Comorbid CVD

One of the comorbidities with significant influence on HRQoL was CVD. Boros et al. 2012 [38] calculated a standardized linear regression coefficient of -0.313 for the association of the EQ-5D-VAS and presence of heart failure in COPD. This transforms into a 15 point reduction on the VAS scale (according to author correspondence). This standardized coefficient is around 10 times higher than standardized EQ-5D-VAS coefficients for other cardiovascular diseases excluding ischemic heart disease (-0.145), in the same study. Frei et al. 2014 [39] stated a EQ-5D-VAS predictor of -4.6 and -3.8 for cerebrovascular and symptomatic heart disease respectively, while Wacker et al. 2014 [44] found a significant negative association for heart failure as well as stroke and the physical and mental component summary among patients with COPD. This receives additional importance because observational data indicates, that COPD patients are at increased risk for developing CVD [68]. Three [59, 54, 53] out of ten respective studies [38, 53, 39, 54, 45, 47, 44, 56, 59, 46] did not find a significant association between comorbid CVD and HRQoL. Van Manen et al. 2001 [53] explain the lack of significant association for heart disease by pointing to the relative low number of patients with the disease (n = 25) in their study. Koskela et al. 2014 [54] did not state a reason for the lack of association and Wijnhoven et al. 2003 [59] only found a negative association for heart disease and asthma but not for COPD. They point towards differences in disease characteristics as possible explanation. In addition to this, CVD is a far reaching umbrella term for diseases of the heart and circulation and this may explain inconsistencies among results since different patient populations may be affected by different cardiovascular disorders and different severity grades. This general limitation is mentioned by Sundh et al. 2015 [42].

Comorbid depression and anxiety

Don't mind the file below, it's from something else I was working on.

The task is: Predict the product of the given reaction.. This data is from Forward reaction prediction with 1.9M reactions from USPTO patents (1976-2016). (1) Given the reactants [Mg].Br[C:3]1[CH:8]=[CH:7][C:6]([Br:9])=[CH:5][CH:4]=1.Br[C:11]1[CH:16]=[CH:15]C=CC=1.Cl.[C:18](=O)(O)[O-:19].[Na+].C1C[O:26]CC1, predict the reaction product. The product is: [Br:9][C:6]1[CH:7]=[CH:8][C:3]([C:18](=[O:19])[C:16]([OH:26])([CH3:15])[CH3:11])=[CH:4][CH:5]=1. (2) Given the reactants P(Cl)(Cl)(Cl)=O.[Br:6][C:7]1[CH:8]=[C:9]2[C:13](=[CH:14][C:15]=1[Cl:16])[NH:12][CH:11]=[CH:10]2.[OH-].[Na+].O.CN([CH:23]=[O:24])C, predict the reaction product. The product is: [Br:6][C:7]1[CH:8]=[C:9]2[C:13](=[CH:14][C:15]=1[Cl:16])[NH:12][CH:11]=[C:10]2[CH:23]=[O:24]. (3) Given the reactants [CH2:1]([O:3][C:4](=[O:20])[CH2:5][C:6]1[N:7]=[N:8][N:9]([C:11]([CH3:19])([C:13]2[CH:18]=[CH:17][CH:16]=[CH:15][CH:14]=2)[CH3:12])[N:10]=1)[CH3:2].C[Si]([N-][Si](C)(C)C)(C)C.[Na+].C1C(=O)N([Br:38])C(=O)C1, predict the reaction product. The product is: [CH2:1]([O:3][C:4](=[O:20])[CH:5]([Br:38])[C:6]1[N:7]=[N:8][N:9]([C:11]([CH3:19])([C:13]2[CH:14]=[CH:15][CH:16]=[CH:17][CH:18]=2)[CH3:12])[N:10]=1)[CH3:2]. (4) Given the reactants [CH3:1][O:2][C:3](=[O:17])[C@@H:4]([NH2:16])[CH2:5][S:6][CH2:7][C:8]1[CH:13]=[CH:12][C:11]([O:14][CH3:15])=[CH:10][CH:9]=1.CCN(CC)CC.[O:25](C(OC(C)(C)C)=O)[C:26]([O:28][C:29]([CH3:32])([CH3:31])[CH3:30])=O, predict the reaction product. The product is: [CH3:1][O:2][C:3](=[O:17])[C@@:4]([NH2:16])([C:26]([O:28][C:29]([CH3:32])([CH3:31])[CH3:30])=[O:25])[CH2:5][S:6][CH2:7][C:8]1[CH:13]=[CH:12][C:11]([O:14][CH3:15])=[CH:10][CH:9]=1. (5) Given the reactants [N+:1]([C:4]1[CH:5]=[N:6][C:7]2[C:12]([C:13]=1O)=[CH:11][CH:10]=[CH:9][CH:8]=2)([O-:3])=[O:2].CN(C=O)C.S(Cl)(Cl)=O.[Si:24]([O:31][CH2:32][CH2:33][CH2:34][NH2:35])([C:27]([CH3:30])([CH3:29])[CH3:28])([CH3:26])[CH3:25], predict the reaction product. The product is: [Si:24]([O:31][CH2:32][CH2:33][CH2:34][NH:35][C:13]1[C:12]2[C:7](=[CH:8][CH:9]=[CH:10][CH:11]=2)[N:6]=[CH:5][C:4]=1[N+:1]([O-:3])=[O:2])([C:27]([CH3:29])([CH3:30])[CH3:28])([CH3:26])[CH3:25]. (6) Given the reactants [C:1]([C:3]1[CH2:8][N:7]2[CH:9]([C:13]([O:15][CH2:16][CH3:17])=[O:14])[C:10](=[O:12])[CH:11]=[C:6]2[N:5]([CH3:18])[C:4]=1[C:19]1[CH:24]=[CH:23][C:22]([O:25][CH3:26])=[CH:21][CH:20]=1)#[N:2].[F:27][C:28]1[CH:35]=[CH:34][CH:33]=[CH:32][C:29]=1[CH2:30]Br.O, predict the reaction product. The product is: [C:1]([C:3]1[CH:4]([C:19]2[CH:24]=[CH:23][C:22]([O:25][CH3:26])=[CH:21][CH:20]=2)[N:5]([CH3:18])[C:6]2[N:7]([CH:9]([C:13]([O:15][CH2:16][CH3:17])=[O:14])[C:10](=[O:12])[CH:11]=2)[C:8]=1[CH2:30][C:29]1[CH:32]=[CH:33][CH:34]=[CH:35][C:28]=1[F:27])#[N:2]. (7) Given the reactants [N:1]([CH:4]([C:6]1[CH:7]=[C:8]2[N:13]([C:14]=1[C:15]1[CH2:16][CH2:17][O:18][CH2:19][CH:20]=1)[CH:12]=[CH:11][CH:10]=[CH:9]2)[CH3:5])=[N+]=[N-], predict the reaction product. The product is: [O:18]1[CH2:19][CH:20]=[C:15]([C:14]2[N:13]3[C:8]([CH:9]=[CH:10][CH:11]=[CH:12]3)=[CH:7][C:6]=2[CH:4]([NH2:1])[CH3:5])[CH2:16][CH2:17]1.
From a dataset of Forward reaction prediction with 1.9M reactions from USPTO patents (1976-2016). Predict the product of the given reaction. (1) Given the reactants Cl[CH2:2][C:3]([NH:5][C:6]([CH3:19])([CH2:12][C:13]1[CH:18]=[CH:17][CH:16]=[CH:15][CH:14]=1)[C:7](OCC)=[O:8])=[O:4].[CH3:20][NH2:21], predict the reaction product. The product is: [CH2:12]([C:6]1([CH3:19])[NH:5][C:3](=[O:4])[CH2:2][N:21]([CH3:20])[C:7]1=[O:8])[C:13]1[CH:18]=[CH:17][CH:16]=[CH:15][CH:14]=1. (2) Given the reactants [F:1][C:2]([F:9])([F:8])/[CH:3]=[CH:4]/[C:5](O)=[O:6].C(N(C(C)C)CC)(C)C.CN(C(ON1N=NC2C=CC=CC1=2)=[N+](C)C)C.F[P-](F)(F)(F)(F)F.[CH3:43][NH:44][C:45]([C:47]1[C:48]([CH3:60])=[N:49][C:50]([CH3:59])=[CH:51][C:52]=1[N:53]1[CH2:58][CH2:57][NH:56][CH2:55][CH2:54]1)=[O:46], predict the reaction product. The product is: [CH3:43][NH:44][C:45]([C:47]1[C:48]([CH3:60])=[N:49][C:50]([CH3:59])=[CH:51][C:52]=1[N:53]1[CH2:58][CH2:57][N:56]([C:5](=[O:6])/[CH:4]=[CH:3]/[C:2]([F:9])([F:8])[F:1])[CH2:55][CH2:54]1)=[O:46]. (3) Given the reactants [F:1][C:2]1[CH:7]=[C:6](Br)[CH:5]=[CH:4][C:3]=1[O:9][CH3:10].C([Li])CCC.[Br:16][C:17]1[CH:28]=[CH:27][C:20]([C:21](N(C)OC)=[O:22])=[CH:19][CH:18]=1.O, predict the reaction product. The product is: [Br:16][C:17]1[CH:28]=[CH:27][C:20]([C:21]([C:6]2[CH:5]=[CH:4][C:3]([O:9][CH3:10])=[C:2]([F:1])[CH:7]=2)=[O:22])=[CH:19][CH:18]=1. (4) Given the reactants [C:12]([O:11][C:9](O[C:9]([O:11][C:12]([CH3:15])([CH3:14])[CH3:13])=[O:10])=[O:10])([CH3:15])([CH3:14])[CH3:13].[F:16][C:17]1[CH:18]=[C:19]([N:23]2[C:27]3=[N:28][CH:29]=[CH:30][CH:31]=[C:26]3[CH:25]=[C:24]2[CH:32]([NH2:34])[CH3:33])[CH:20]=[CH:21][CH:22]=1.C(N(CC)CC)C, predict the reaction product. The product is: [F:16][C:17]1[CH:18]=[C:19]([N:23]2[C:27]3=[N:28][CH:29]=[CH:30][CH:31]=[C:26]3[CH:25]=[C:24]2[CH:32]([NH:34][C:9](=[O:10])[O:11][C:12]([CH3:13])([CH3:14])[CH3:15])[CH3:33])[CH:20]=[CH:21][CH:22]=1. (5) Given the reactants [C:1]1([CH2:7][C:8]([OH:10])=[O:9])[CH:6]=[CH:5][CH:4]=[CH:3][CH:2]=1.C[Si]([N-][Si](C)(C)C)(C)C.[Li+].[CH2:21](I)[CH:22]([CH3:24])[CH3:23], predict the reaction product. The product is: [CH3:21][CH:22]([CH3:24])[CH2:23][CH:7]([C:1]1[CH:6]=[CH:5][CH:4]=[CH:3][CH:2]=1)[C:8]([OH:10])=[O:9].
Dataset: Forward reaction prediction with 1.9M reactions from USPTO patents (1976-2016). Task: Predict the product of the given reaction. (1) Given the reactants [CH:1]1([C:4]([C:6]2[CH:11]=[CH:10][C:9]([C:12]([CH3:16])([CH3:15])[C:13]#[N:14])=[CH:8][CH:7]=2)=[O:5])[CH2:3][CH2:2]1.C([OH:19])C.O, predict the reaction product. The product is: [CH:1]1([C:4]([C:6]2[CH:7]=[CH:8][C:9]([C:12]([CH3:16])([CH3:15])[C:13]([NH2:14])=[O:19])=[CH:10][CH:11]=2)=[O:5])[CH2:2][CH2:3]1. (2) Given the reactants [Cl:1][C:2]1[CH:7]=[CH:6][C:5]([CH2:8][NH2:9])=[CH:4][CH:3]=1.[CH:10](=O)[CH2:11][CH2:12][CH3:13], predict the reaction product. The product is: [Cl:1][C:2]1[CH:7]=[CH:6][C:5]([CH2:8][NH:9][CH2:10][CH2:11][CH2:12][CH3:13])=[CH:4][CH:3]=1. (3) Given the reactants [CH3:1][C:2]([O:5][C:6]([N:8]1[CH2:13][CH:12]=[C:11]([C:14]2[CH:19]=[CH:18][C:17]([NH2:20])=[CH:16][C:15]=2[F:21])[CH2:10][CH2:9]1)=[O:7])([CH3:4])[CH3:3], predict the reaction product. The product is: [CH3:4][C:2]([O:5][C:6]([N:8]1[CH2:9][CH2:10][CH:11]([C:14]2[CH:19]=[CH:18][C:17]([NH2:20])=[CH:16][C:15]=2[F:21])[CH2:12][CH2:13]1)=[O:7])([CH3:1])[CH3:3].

Other comorbidities with strong association for worse HRQoL were depression and anxiety. 11 studies evaluated its comorbid influence on HRQoL. Cut-off points for being depressed were ≥ 11 for the HADS in three studies. Interestingly, the only study [57] using a lower HADS cut-off point of ≥8 stated a non-significant (p<0.381) HRQoL association for anxiety but not depression. The non-significance may be explained by the lower cut-off point and hence, a lower severity grade of overall anxiety in this patient population. This is confirmed by looking at the HADS-A mean scores. While Bentsen et al. [57] stated a HADS-A mean of 5.9 (SD: 3.9), the other two studies [39] stated higher means of 9 (SD = 4.2) for females, 7.2 (SD: 4) for males or an average of 7 (SD: na). Table 2 shows an overview of respective results among studies using the EQ-5D instrument. It became apparent that depression ranked first among comorbidities with significant association for worse HRQoL in all four studies. Consequentially, in all three studies [33, 39, 40] where a comparison was possible, depression had always a stronger influence on worse HRQoL than anxiety. Naberan et al. 2012 [40] calculated an r value of -0.674 (-0.602) for the correlation of HADS depression (anxiety) and the EQ-5D index score and found this to be the best correlation in their study. In another study [39], depression was associated with a reduction of EQ-5D-VAS score by around 9 points. Interesting from a practical perspective, Cleland et al. 2007 [33] stated the possible use of the EQ-5D-VAS as quick and easy screening tool for patient’s mental health in COPD. This procedure would be supported by the results of Frei et al. 2014 [39], who also found a strong association for depression and low EQ-5D-VAS score. Irrespective of these two studies, other authors point towards usage of health status measures as indicators for depression in COPD as well [69]. A problem regarding evaluation of index based influence of comorbidity on HRQoL in COPD is that depression and anxiety, two disorders which showed a strong influence on HRQoL, are completely missing from indices like the CCI. Therefore exclusively using these indices will likely fail to deliver a complete picture of comorbid associations with HRQoL. In general, we would therefore agree with Frei et al. 2014 [39], who stated, that comorbidity based indices which predict mortality are not designed to evaluate HRQoL status. They may serve as indicator but attention has to be paid when evaluating their results.